Many people who click on aren't looking for philosophical treatises, but porn seekers just might end up finding enlightenment. A.N.U.S., an acronym for American Nihilist Underground Society, was started back in the '80s by privileged, countercultural hacker-slackers and pranksters from River Oaks, whose taste for highbrow philosophy and lowbrow metal music is featured on the text-heavy site. The writing is by turns opaque and obnoxious, and the sheer amount of it is dizzying. So why the name A.N.U.S, anyhow? "Adults have a tough time talking about shitting," says the site's founder and main contributor, who calls himself Goat and writes under the handle Vijay Prozak. "But you need your anus as much as your mouth and your brain." Dude, that's heavy.
Looking down on Houston from the fancy restaurant high atop the Hilton Hotel downtown can lead you to ooh and aah. But looking up at the city from street level is even better, especially when viewed through French artist Jean Dubuffet's zany, cartoonish sculpture at the corner of Louisiana and Lamar in the skyline district. Dubuffet's work, a seven-piece sculpture of squiggly shapes and towering totems painted in bold stripes and set in a crude circle, appears odd and misplaced as only public art can. But step inside its warped walls and you'll be viewing downtown with a new set of eyes. The artwork doubles as a jungle gym, with caves to climb through and nooks to hang from. It frames the sky, the street, the public library, City Hall and the surrounding glass towers, replacing their staidness with childlike exuberance. Check out every angle. Just be careful not to hurt your neck.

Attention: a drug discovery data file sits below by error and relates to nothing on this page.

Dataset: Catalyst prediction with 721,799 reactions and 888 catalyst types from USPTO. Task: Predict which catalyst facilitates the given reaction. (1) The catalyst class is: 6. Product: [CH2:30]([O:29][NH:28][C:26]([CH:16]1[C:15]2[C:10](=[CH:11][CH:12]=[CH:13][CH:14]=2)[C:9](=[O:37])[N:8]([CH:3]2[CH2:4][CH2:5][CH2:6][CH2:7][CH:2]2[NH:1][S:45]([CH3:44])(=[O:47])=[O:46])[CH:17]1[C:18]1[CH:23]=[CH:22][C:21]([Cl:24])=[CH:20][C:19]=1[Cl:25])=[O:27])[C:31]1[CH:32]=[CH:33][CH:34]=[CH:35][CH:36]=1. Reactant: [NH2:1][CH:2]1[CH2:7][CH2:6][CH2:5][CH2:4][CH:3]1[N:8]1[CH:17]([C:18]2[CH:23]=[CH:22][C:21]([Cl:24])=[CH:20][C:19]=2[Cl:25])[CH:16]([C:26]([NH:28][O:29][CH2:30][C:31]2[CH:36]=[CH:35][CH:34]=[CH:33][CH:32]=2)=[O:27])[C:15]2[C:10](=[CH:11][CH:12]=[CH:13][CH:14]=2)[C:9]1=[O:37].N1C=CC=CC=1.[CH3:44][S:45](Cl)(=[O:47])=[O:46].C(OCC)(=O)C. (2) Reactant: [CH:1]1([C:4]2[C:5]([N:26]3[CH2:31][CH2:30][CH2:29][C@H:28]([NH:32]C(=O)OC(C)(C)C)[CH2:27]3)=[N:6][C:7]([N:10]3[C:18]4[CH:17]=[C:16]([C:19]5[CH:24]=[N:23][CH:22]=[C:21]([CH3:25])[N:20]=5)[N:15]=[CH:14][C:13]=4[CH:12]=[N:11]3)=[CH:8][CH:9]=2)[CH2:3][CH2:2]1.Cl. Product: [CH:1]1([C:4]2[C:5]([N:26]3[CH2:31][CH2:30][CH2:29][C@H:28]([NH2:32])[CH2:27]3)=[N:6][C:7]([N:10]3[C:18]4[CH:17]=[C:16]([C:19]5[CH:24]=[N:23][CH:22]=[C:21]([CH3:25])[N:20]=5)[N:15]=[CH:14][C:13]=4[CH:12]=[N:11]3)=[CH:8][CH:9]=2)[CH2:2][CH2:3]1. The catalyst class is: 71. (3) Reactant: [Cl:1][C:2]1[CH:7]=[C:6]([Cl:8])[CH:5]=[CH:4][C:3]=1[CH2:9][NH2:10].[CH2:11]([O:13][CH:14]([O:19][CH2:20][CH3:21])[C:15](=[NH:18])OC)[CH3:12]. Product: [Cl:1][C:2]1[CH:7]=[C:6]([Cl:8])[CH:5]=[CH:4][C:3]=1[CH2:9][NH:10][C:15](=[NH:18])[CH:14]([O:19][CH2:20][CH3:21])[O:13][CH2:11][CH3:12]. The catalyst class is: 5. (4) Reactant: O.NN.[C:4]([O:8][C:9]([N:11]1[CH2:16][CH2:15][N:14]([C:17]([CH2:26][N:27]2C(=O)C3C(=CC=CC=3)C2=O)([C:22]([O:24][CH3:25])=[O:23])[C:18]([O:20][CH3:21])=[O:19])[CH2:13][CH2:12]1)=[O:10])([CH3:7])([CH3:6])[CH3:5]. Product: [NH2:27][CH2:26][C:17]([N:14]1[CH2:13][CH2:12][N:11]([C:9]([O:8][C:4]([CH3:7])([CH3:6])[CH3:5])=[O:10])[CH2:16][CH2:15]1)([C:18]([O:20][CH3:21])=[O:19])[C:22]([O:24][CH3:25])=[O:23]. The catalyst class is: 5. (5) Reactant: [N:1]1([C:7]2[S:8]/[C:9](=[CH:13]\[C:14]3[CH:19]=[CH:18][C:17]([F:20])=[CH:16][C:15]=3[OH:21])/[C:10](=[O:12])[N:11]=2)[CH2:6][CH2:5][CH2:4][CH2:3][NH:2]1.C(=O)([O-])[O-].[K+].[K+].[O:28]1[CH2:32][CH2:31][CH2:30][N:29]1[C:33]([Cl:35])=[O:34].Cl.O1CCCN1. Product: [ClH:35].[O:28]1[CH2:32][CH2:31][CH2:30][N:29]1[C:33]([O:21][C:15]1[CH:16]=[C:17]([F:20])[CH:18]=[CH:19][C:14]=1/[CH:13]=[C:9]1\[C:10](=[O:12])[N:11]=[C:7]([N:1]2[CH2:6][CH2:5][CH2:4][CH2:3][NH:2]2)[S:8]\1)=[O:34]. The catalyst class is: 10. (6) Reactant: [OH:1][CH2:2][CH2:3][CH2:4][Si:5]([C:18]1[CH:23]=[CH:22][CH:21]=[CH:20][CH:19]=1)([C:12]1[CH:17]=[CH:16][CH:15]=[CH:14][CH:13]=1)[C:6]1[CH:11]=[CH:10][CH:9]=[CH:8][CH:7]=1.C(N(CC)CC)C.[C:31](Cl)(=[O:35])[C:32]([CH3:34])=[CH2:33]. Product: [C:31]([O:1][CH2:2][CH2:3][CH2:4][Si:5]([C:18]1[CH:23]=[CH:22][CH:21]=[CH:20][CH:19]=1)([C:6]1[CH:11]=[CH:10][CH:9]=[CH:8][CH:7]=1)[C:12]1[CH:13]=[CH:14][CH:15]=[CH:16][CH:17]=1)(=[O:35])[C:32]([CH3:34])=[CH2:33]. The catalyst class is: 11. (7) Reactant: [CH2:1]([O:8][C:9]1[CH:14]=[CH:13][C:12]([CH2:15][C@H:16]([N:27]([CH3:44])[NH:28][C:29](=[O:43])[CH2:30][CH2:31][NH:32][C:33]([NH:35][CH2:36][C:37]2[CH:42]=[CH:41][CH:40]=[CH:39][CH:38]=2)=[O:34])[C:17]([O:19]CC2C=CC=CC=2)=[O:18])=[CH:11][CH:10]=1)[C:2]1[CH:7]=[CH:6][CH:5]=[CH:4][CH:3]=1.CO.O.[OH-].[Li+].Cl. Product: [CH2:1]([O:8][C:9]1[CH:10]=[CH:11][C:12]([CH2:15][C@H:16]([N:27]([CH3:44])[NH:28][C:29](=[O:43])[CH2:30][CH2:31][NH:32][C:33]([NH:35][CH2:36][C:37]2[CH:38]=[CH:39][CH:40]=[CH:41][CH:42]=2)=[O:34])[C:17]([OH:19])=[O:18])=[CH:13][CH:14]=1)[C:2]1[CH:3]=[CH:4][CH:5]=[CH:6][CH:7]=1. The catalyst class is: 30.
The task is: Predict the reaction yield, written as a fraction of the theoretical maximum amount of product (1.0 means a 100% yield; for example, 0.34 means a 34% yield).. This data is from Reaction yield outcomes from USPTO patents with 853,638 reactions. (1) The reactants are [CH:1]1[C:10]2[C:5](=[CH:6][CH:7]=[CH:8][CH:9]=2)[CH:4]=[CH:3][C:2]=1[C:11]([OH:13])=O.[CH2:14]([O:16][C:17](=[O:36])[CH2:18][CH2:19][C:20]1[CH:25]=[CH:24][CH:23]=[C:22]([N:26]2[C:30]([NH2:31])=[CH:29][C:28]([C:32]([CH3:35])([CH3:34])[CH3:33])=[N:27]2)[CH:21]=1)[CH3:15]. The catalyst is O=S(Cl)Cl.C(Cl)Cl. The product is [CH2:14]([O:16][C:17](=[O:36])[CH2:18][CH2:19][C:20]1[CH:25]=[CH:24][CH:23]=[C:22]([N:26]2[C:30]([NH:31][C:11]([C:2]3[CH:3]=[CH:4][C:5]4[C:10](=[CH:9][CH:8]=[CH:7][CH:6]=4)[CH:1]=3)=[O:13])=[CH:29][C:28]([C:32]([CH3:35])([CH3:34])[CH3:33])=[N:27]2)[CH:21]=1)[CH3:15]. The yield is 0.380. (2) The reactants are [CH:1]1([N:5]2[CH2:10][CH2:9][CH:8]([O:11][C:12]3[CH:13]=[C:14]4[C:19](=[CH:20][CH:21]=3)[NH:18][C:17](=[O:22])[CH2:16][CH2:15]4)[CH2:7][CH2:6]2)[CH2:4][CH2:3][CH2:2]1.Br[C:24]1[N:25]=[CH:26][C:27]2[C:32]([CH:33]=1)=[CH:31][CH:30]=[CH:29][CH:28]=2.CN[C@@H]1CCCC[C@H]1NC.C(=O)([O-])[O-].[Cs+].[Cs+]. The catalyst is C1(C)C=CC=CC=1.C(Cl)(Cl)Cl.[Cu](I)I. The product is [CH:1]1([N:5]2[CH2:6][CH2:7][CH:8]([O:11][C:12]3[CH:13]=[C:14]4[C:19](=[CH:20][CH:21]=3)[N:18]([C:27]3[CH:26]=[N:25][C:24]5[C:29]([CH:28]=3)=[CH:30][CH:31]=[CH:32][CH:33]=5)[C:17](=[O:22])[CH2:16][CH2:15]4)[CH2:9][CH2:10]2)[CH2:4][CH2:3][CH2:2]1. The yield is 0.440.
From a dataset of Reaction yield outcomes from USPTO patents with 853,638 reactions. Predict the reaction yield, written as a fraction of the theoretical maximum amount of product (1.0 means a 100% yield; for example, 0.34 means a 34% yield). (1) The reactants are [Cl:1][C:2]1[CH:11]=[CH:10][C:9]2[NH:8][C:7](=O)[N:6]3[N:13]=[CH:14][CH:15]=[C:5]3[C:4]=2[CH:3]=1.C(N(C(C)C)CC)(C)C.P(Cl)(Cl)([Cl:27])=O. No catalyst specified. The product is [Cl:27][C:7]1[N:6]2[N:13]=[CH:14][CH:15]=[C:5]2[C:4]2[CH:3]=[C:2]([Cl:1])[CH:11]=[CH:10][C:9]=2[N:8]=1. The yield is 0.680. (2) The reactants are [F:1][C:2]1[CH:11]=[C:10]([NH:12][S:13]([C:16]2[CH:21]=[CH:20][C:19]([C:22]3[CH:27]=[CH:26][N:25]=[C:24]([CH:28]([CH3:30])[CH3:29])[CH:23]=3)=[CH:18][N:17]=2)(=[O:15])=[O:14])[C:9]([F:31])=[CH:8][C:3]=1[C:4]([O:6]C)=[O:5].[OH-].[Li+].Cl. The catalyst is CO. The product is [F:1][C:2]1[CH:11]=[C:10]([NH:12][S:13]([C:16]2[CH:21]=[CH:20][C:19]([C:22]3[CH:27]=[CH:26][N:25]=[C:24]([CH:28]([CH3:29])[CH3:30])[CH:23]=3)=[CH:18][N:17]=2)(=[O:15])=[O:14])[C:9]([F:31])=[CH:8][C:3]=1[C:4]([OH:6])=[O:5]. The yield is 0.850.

It's midnight on Saturday, going into Sunday. It's high time to wind the party down and steer your mind over to matters relaxing and/or spiritual. And there's no better way to do that than to spin your radio dial over to KCOH, where Mister Misty ushers you from party-time to prayer-time with marvelous aplomb. Speaking over a sanctified organ that plays "Misty" for you, the veteran record jock murmurs, soothes and damn near hypnotizes you with his suggestions. "Sit down in your favorite chair, with your favorite person, and fill your favorite glass with your favorite drink," he whispers. In a world where most radio DJs are paid to read cards and then shut the hell up, it's a rare treat to hear one put on a performance -- especially one as good as this.

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